Food industry warned against rushing into labelling changes under FIR

By Jane Byrne

- Last updated on GMT

Industry uncertain over labelling regs interpretation
Industry uncertain over labelling regs interpretation

Related tags: Food labelling directive, Nutrition labelling, Food

The food industry should not rush into making labelling changes to ensure compliance with the new Regulation on Food Information (FIR) as there is a fundamental lack of clarity on how to implement some of the mandatory declarations, claims a regulatory expert.

Regulation 1169/2011 (FIR), which will be directly applicable in all member states, was published in the Official Journal on 22 November and comes into force tomorrow, 13 December. The new rules will replace the existing Food Labelling Directive 2000/13/EC and Directive 90/496/EEC on nutrition labelling.

But transitional arrangements mean that most requirements do not apply until 2014 and nutrition labelling will become mandatory in 2016.

Lorraine Eve, head of regulatory affairs at specification and labelling services provider, Ashbury Labelling, was speaking at a recent Brussels conference: Food Safety, Health Claims and Regulation in Europe. ​She believes food manufacturers should await industry wide agreement on contentious areas of FIR such as allergen declarations before investing in major labelling redesign.

Allegen labelling uncertainty

There is a lot of confusion within the industry as to how to interpret the new legislation, with questions over the allergen declarations in particular,” ​said Eve.

While understanding that there must be a clear reference to allergens in the ingredients list, there is uncertainty as to how allergens should be emphasised in that list in terms of font, style or background colour,” ​she told Food Navigator.com this morning.

“Furthermore,”​ notes Eve, “brand owners would like to keep the ‘contains milk, nuts, wheat, etc.’ box on the food labelling but, again, there is a lack of clarity within FIR as to whether such voluntary information declarations are possible.”

Industry-wide consultation

“Food and drink industry trade groups and EU level representatives need to consult on implementing such aspects of the FIR and, as such, brand owners should carefully assess the impact of the new rules before starting on any major label redesigns in the intervening time,"​ added Eve.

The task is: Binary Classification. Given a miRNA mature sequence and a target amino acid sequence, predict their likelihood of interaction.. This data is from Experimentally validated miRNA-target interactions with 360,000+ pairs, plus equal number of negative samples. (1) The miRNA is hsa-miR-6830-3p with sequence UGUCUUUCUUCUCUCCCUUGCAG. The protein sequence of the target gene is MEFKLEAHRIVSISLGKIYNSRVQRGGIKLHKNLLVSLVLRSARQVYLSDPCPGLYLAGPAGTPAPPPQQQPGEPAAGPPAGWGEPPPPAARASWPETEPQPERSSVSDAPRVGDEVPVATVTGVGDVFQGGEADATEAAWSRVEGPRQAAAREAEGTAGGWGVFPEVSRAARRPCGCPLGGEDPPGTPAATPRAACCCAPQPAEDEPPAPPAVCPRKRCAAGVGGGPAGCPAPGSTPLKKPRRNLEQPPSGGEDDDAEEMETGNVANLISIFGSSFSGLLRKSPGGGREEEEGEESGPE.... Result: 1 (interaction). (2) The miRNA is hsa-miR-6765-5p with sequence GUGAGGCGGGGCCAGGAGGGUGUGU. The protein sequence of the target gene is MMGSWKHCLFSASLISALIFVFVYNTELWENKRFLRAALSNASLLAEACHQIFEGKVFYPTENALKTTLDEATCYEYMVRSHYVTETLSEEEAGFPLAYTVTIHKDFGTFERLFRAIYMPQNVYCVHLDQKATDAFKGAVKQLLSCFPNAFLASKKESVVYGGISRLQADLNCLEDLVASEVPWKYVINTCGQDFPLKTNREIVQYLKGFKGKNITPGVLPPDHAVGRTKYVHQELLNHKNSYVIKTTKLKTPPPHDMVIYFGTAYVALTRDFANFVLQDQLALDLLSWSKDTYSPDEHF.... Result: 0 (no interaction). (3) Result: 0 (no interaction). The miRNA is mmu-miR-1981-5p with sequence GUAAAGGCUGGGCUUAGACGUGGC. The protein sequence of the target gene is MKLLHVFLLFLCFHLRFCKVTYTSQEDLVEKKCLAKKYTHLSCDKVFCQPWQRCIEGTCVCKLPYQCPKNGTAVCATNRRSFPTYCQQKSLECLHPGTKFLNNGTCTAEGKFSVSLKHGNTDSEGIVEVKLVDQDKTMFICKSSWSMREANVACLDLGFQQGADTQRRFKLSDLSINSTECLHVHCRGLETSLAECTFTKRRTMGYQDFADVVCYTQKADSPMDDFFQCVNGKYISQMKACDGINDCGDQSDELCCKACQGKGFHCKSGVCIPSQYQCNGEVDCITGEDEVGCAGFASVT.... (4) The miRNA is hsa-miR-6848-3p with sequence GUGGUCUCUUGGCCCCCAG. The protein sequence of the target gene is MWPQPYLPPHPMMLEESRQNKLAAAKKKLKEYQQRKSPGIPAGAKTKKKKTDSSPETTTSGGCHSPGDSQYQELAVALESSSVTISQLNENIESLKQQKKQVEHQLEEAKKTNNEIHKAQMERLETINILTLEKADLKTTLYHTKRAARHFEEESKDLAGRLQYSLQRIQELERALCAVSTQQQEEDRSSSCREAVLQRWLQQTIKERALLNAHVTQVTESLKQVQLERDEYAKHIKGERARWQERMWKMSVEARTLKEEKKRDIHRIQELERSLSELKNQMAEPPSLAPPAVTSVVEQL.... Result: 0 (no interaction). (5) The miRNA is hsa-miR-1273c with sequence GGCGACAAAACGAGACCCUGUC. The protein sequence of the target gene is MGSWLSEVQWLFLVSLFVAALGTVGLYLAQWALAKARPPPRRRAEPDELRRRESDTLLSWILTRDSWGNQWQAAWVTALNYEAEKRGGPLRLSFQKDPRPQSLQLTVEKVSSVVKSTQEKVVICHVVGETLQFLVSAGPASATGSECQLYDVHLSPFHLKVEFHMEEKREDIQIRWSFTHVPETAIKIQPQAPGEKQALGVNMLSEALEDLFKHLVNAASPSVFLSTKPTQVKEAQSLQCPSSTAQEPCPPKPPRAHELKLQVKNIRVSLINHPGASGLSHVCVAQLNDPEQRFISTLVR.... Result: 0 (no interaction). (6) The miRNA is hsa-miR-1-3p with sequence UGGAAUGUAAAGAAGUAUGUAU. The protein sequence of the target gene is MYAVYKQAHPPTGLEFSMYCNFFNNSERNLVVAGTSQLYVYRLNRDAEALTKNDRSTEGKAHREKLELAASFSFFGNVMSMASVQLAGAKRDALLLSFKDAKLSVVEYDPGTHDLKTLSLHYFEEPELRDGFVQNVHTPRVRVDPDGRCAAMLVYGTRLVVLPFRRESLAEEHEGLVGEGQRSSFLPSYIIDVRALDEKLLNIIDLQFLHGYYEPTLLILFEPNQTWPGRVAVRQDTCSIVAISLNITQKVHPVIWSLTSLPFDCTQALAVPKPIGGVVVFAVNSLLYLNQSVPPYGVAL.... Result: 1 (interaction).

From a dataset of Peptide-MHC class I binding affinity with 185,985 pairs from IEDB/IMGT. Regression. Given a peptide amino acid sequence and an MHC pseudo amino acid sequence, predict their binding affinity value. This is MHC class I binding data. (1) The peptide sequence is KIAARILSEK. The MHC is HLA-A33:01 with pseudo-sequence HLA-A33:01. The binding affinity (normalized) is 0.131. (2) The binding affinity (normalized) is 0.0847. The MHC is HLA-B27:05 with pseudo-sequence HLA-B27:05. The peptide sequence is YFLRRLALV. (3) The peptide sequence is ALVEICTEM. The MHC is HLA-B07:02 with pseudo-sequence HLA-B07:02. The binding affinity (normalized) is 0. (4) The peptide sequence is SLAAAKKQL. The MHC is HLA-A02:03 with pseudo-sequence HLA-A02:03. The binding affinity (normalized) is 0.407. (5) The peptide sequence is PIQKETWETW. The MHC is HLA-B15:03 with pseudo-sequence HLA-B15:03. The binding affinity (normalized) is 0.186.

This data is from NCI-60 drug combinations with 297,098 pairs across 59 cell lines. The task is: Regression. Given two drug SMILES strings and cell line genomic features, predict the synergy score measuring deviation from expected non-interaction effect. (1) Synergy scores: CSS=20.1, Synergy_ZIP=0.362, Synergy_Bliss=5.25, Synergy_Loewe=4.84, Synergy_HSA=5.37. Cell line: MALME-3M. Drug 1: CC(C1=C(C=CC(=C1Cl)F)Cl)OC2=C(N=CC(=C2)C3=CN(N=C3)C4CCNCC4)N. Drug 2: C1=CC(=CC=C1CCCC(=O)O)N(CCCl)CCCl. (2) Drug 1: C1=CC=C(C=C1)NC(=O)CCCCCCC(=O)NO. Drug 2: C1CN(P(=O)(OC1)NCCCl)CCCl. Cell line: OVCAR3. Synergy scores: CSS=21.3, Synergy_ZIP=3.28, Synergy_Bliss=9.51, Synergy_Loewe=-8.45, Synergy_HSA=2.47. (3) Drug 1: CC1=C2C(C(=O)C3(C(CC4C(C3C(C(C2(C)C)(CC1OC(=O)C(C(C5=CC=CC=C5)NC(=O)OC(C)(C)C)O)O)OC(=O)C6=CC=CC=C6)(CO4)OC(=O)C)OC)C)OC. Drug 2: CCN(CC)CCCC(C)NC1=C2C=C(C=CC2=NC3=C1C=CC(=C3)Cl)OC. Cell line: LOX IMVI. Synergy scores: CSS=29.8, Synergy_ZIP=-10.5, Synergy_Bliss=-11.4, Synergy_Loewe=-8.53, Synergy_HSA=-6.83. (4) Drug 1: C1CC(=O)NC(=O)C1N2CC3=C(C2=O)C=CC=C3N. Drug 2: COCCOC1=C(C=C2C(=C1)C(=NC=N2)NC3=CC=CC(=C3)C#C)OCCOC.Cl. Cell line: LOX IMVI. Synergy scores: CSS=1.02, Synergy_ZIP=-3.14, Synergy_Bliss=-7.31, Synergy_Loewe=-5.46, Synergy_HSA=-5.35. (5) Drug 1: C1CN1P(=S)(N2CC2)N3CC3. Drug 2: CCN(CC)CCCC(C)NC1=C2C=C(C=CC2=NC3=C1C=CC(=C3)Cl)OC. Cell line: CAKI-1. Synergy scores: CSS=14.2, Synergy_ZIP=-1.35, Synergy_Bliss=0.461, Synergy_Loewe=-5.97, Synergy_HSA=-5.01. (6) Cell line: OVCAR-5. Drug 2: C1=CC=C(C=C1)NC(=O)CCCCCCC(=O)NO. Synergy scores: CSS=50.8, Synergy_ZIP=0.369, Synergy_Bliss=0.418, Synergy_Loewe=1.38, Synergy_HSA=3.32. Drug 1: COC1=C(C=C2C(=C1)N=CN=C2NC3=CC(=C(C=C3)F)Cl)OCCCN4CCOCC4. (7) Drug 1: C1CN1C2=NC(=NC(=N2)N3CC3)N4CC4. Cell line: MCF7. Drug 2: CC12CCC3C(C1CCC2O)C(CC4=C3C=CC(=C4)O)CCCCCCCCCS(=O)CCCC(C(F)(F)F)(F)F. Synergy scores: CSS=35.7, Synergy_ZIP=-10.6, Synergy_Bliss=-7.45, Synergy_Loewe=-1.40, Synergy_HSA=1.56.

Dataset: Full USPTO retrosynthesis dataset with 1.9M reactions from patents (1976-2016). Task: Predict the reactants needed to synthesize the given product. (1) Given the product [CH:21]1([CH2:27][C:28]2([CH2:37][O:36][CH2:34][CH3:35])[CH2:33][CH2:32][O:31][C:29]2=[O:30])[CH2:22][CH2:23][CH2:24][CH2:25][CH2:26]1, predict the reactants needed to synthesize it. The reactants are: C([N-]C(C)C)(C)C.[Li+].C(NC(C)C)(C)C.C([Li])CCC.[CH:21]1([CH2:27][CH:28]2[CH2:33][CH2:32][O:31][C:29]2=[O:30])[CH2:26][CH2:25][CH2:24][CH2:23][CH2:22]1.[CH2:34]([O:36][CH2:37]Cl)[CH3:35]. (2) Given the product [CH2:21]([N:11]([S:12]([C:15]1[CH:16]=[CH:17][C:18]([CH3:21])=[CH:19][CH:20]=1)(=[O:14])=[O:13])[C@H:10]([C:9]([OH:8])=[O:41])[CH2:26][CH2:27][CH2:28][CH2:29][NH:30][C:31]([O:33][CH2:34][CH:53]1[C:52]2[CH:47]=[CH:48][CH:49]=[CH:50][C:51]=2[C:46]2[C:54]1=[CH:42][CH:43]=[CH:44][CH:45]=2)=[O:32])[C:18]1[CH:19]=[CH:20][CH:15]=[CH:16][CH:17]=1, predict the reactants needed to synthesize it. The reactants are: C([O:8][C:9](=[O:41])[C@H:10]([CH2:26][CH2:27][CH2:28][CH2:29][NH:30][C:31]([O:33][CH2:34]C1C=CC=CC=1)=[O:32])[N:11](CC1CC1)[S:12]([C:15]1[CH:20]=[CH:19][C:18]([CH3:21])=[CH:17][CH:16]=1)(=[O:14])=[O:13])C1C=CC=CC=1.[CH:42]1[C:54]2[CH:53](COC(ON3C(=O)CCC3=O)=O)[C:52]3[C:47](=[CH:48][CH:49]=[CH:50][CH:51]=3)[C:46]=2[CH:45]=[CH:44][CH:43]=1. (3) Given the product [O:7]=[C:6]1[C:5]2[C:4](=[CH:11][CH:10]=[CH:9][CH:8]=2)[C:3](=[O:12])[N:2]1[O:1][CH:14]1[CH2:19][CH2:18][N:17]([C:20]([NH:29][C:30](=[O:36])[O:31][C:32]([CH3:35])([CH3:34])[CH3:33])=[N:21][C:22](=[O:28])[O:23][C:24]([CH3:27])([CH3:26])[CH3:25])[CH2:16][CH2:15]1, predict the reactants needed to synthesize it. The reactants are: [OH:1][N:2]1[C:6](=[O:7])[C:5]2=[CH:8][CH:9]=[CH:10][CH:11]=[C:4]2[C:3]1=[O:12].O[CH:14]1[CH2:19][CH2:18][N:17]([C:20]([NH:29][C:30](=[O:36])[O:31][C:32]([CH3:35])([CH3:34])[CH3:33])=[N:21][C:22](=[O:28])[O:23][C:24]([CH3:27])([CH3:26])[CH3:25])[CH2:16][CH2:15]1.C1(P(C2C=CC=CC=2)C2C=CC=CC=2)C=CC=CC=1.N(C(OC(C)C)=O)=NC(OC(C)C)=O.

The regulatory expert also reported the concern from the food manufacturing audience at the Brussels event in relation to introduction of the minimum font size requirement, noting the major cost impact this would have for the food industry, especially for multi-language labels.

Help sought on legibility requirements

The FIR sets out a timetable for a number of Commission impact assessments or reports on issues that could not be sufficiently resolved during negotiations on the regulation, including extension of country of origin labelling, nutrition declarations, ingredients listing on alcoholic drinks and how to deal with trans fats, which may be accompanied by legislative proposals 'if appropriate'.

Eve, who will be watching such developments closely, added: “The food and drinks sector needs to have a realistic timeframe in regard to implementing these possible extensions, and it is up to the Commission to provide clarity on the legislative timetable for any amendments to FIR, particularly if it is planned to phase them in within the three year transition period."

Related topics: Labelling, Policy

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